Dung beetle named after Darwin

Sep 22, 2009
Illustration of the dung beetle named Canthidium darwini, discovered on a Museum-led expedition to Costa Rica

A dung beetle from Costa Rica has been named after Charles Darwin and the Darwin Initiative. It was discovered during a Natural History Museum led expedition.

The beetle, named Canthidium (Eucanthidium) darwini, was discovered in a remote and unexplored UNESCO World Heritage Site in the Talamanca Mountains as part of a Natural History Museum led project.

It was found on one of 7 expeditions to the area that were funded by the UK government‘s Darwin Initiative, which aims to assist biodiversity conservation in some of the world’s poorest countries.

The naming is timely, as this year has seen many anniversaries of the great biologist; the 150th year since his ground-breaking publication On the Origin of Species, the 200th year since Darwin’s birth and nationwide events are taking place in 2008-2009 as part of Darwin200.

The expeditions were led jointly by the Natural History Museum, INBio, and Panama's national authority for the environment ANAM. The aim was to produce tools for the conservation of an important area of the world's biodiversity.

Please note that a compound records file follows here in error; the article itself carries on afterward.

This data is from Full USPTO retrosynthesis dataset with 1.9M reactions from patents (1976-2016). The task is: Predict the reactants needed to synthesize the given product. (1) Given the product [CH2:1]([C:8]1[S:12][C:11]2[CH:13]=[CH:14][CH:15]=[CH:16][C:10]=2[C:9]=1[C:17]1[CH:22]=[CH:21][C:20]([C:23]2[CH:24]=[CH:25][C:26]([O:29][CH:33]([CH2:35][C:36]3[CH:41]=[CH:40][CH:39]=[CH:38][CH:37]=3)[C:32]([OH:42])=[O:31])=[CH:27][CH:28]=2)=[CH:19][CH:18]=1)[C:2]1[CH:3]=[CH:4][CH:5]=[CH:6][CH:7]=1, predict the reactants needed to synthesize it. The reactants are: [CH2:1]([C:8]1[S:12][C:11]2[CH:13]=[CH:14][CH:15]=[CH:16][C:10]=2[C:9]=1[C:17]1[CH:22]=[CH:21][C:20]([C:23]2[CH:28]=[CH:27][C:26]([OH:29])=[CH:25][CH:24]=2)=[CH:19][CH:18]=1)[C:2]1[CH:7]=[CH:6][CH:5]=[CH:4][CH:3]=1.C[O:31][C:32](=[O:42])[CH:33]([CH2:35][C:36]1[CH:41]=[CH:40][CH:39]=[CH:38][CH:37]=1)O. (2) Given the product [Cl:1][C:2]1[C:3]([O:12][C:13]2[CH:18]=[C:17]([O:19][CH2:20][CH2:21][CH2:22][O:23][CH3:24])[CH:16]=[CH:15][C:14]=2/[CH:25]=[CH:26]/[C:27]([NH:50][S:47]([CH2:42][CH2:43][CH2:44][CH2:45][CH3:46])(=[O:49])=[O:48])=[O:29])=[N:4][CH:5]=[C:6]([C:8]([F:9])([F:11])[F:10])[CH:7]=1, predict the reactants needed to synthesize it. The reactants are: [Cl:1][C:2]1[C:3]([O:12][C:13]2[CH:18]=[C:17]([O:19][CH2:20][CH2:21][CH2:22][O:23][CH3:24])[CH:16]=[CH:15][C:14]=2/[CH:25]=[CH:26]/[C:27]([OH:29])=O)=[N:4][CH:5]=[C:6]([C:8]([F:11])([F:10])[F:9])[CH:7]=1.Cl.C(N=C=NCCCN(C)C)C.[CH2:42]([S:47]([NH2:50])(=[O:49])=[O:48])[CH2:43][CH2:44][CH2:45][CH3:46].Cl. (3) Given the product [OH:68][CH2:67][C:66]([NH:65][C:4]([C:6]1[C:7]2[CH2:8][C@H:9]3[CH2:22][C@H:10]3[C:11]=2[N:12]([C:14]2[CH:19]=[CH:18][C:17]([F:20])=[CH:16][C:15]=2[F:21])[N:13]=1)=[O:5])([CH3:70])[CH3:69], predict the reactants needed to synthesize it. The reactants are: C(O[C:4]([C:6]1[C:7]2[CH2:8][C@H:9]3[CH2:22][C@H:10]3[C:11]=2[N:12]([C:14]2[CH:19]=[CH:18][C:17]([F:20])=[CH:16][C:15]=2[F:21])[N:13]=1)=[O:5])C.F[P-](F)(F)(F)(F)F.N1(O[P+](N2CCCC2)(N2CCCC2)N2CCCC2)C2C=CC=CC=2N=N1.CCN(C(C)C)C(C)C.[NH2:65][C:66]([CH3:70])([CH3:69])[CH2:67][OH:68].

Museum biodiversity expert Alex Monro led the that discovered the beetle. ‘These expeditions were very tough,’ says Monro. ‘This particular one lasted 3 weeks, camping and hiking and using baited traps set along transect lines (sample points).’

There are about 180 dung beetle species in and Canthidium darwini is one of 68 species collected as part of the project, 2 of which are new to science.

‘At 4mm in length this beetle is relatively small,’ says Monro. ‘Angel Solís, expert for this group of beetles in Costa Rica and Panama, says that it appears to be most closely related to a species the other side of the mountain on the Pacific coast.’

During the 7 trips, more than 30 previously unknown species of beetle, amphibian and plant were discovered.

Dung beetles have a crucial role in nature as they consume waste such as dung and decaying flesh (carrion). They bury the waste in the ground and so contribute to soil fertility and structure.

Since they feed on mammal dung, bird droppings and their carcasses, and are relatively specialised in the range of food that they consume, dung beetle diversity can be an indicator of the density and diversity of mammals and birds in the area.

Provided by American Museum of Natural History (news : web)

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